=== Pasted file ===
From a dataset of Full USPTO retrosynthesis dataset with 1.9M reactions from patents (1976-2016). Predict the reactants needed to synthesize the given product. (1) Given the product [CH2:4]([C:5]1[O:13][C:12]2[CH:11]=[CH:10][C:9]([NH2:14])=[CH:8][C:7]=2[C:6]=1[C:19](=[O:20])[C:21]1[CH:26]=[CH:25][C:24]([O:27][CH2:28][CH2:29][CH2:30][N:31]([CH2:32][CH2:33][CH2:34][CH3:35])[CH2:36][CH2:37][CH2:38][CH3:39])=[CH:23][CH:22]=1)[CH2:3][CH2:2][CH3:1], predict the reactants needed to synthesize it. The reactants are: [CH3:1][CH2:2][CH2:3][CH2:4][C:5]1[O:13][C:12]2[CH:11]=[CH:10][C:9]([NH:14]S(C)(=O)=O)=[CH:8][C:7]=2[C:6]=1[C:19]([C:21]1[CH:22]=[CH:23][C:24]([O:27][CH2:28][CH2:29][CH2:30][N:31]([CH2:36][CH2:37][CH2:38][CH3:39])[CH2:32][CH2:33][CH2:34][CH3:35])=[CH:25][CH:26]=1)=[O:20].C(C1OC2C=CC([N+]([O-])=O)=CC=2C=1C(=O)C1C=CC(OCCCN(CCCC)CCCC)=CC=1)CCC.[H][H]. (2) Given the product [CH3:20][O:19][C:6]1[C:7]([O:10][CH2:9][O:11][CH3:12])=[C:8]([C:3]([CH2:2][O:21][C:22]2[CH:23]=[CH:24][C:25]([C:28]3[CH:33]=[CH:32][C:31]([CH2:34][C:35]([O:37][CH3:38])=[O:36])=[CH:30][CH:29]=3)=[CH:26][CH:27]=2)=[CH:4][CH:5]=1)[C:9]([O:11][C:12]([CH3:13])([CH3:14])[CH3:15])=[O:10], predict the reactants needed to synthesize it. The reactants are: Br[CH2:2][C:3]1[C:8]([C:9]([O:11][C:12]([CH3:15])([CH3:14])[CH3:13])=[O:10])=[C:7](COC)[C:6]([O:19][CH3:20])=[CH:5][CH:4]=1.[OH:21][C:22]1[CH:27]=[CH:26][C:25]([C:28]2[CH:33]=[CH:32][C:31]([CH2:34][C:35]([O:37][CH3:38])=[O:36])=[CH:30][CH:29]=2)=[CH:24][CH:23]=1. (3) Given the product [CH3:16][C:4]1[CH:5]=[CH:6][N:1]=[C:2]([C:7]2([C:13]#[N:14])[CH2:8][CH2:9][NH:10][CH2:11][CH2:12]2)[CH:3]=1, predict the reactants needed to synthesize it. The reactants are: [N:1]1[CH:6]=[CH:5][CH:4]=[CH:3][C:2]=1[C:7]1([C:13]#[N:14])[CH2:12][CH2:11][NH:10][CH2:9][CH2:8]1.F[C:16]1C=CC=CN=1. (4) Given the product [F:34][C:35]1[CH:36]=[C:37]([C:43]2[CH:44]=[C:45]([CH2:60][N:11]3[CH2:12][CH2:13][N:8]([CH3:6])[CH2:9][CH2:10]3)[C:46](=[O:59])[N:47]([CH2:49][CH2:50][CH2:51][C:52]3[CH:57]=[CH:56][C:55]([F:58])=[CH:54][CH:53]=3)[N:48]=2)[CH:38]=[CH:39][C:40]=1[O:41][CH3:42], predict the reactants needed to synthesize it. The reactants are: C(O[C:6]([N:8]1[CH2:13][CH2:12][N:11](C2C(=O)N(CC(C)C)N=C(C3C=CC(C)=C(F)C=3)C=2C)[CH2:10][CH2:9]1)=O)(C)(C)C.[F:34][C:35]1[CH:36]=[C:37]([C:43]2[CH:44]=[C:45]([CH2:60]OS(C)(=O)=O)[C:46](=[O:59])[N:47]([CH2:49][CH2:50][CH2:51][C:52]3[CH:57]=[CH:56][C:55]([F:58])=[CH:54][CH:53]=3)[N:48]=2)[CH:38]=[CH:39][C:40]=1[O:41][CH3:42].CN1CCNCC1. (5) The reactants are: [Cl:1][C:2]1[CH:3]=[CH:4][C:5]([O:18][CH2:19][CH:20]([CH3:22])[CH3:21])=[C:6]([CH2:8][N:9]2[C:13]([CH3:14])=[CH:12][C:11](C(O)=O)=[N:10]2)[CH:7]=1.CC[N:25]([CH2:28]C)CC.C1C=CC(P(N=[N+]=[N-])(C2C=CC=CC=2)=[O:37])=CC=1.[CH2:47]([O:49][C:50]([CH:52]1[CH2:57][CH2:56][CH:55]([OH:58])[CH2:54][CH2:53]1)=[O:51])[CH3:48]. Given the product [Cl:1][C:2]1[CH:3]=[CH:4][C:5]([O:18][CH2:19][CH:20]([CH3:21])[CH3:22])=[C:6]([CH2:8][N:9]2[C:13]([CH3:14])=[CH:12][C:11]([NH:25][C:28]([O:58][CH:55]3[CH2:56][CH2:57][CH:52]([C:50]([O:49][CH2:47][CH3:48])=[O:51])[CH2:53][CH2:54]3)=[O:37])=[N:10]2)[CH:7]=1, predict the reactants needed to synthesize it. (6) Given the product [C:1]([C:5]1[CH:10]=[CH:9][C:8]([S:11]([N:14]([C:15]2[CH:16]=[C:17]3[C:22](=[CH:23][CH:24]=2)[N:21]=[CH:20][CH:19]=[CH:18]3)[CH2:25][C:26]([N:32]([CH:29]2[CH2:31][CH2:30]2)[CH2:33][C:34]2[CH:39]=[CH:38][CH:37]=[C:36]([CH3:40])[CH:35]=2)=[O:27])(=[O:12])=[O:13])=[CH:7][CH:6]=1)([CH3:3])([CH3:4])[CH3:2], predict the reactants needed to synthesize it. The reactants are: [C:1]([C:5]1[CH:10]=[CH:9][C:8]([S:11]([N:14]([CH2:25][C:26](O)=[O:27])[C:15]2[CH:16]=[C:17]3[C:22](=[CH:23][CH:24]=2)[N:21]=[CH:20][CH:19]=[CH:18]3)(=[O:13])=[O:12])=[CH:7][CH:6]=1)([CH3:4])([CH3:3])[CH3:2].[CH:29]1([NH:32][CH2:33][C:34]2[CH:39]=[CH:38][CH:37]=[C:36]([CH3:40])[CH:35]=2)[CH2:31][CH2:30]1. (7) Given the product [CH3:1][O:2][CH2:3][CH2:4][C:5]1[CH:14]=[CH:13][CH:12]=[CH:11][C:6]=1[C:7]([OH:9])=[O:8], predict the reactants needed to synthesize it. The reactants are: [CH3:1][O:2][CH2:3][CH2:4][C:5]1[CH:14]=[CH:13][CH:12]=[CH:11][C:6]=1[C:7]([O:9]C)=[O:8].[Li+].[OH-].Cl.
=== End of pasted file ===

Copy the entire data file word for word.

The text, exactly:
From a dataset of Full USPTO retrosynthesis dataset with 1.9M reactions from patents (1976-2016). Predict the reactants needed to synthesize the given product. (1) Given the product [CH2:4]([C:5]1[O:13][C:12]2[CH:11]=[CH:10][C:9]([NH2:14])=[CH:8][C:7]=2[C:6]=1[C:19](=[O:20])[C:21]1[CH:26]=[CH:25][C:24]([O:27][CH2:28][CH2:29][CH2:30][N:31]([CH2:32][CH2:33][CH2:34][CH3:35])[CH2:36][CH2:37][CH2:38][CH3:39])=[CH:23][CH:22]=1)[CH2:3][CH2:2][CH3:1], predict the reactants needed to synthesize it. The reactants are: [CH3:1][CH2:2][CH2:3][CH2:4][C:5]1[O:13][C:12]2[CH:11]=[CH:10][C:9]([NH:14]S(C)(=O)=O)=[CH:8][C:7]=2[C:6]=1[C:19]([C:21]1[CH:22]=[CH:23][C:24]([O:27][CH2:28][CH2:29][CH2:30][N:31]([CH2:36][CH2:37][CH2:38][CH3:39])[CH2:32][CH2:33][CH2:34][CH3:35])=[CH:25][CH:26]=1)=[O:20].C(C1OC2C=CC([N+]([O-])=O)=CC=2C=1C(=O)C1C=CC(OCCCN(CCCC)CCCC)=CC=1)CCC.[H][H]. (2) Given the product [CH3:20][O:19][C:6]1[C:7]([O:10][CH2:9][O:11][CH3:12])=[C:8]([C:3]([CH2:2][O:21][C:22]2[CH:23]=[CH:24][C:25]([C:28]3[CH:33]=[CH:32][C:31]([CH2:34][C:35]([O:37][CH3:38])=[O:36])=[CH:30][CH:29]=3)=[CH:26][CH:27]=2)=[CH:4][CH:5]=1)[C:9]([O:11][C:12]([CH3:13])([CH3:14])[CH3:15])=[O:10], predict the reactants needed to synthesize it. The reactants are: Br[CH2:2][C:3]1[C:8]([C:9]([O:11][C:12]([CH3:15])([CH3:14])[CH3:13])=[O:10])=[C:7](COC)[C:6]([O:19][CH3:20])=[CH:5][CH:4]=1.[OH:21][C:22]1[CH:27]=[CH:26][C:25]([C:28]2[CH:33]=[CH:32][C:31]([CH2:34][C:35]([O:37][CH3:38])=[O:36])=[CH:30][CH:29]=2)=[CH:24][CH:23]=1. (3) Given the product [CH3:16][C:4]1[CH:5]=[CH:6][N:1]=[C:2]([C:7]2([C:13]#[N:14])[CH2:8][CH2:9][NH:10][CH2:11][CH2:12]2)[CH:3]=1, predict the reactants needed to synthesize it. The reactants are: [N:1]1[CH:6]=[CH:5][CH:4]=[CH:3][C:2]=1[C:7]1([C:13]#[N:14])[CH2:12][CH2:11][NH:10][CH2:9][CH2:8]1.F[C:16]1C=CC=CN=1. (4) Given the product [F:34][C:35]1[CH:36]=[C:37]([C:43]2[CH:44]=[C:45]([CH2:60][N:11]3[CH2:12][CH2:13][N:8]([CH3:6])[CH2:9][CH2:10]3)[C:46](=[O:59])[N:47]([CH2:49][CH2:50][CH2:51][C:52]3[CH:57]=[CH:56][C:55]([F:58])=[CH:54][CH:53]=3)[N:48]=2)[CH:38]=[CH:39][C:40]=1[O:41][CH3:42], predict the reactants needed to synthesize it. The reactants are: C(O[C:6]([N:8]1[CH2:13][CH2:12][N:11](C2C(=O)N(CC(C)C)N=C(C3C=CC(C)=C(F)C=3)C=2C)[CH2:10][CH2:9]1)=O)(C)(C)C.[F:34][C:35]1[CH:36]=[C:37]([C:43]2[CH:44]=[C:45]([CH2:60]OS(C)(=O)=O)[C:46](=[O:59])[N:47]([CH2:49][CH2:50][CH2:51][C:52]3[CH:57]=[CH:56][C:55]([F:58])=[CH:54][CH:53]=3)[N:48]=2)[CH:38]=[CH:39][C:40]=1[O:41][CH3:42].CN1CCNCC1. (5) The reactants are: [Cl:1][C:2]1[CH:3]=[CH:4][C:5]([O:18][CH2:19][CH:20]([CH3:22])[CH3:21])=[C:6]([CH2:8][N:9]2[C:13]([CH3:14])=[CH:12][C:11](C(O)=O)=[N:10]2)[CH:7]=1.CC[N:25]([CH2:28]C)CC.C1C=CC(P(N=[N+]=[N-])(C2C=CC=CC=2)=[O:37])=CC=1.[CH2:47]([O:49][C:50]([CH:52]1[CH2:57][CH2:56][CH:55]([OH:58])[CH2:54][CH2:53]1)=[O:51])[CH3:48]. Given the product [Cl:1][C:2]1[CH:3]=[CH:4][C:5]([O:18][CH2:19][CH:20]([CH3:21])[CH3:22])=[C:6]([CH2:8][N:9]2[C:13]([CH3:14])=[CH:12][C:11]([NH:25][C:28]([O:58][CH:55]3[CH2:56][CH2:57][CH:52]([C:50]([O:49][CH2:47][CH3:48])=[O:51])[CH2:53][CH2:54]3)=[O:37])=[N:10]2)[CH:7]=1, predict the reactants needed to synthesize it. (6) Given the product [C:1]([C:5]1[CH:10]=[CH:9][C:8]([S:11]([N:14]([C:15]2[CH:16]=[C:17]3[C:22](=[CH:23][CH:24]=2)[N:21]=[CH:20][CH:19]=[CH:18]3)[CH2:25][C:26]([N:32]([CH:29]2[CH2:31][CH2:30]2)[CH2:33][C:34]2[CH:39]=[CH:38][CH:37]=[C:36]([CH3:40])[CH:35]=2)=[O:27])(=[O:12])=[O:13])=[CH:7][CH:6]=1)([CH3:3])([CH3:4])[CH3:2], predict the reactants needed to synthesize it. The reactants are: [C:1]([C:5]1[CH:10]=[CH:9][C:8]([S:11]([N:14]([CH2:25][C:26](O)=[O:27])[C:15]2[CH:16]=[C:17]3[C:22](=[CH:23][CH:24]=2)[N:21]=[CH:20][CH:19]=[CH:18]3)(=[O:13])=[O:12])=[CH:7][CH:6]=1)([CH3:4])([CH3:3])[CH3:2].[CH:29]1([NH:32][CH2:33][C:34]2[CH:39]=[CH:38][CH:37]=[C:36]([CH3:40])[CH:35]=2)[CH2:31][CH2:30]1. (7) Given the product [CH3:1][O:2][CH2:3][CH2:4][C:5]1[CH:14]=[CH:13][CH:12]=[CH:11][C:6]=1[C:7]([OH:9])=[O:8], predict the reactants needed to synthesize it. The reactants are: [CH3:1][O:2][CH2:3][CH2:4][C:5]1[CH:14]=[CH:13][CH:12]=[CH:11][C:6]=1[C:7]([O:9]C)=[O:8].[Li+].[OH-].Cl.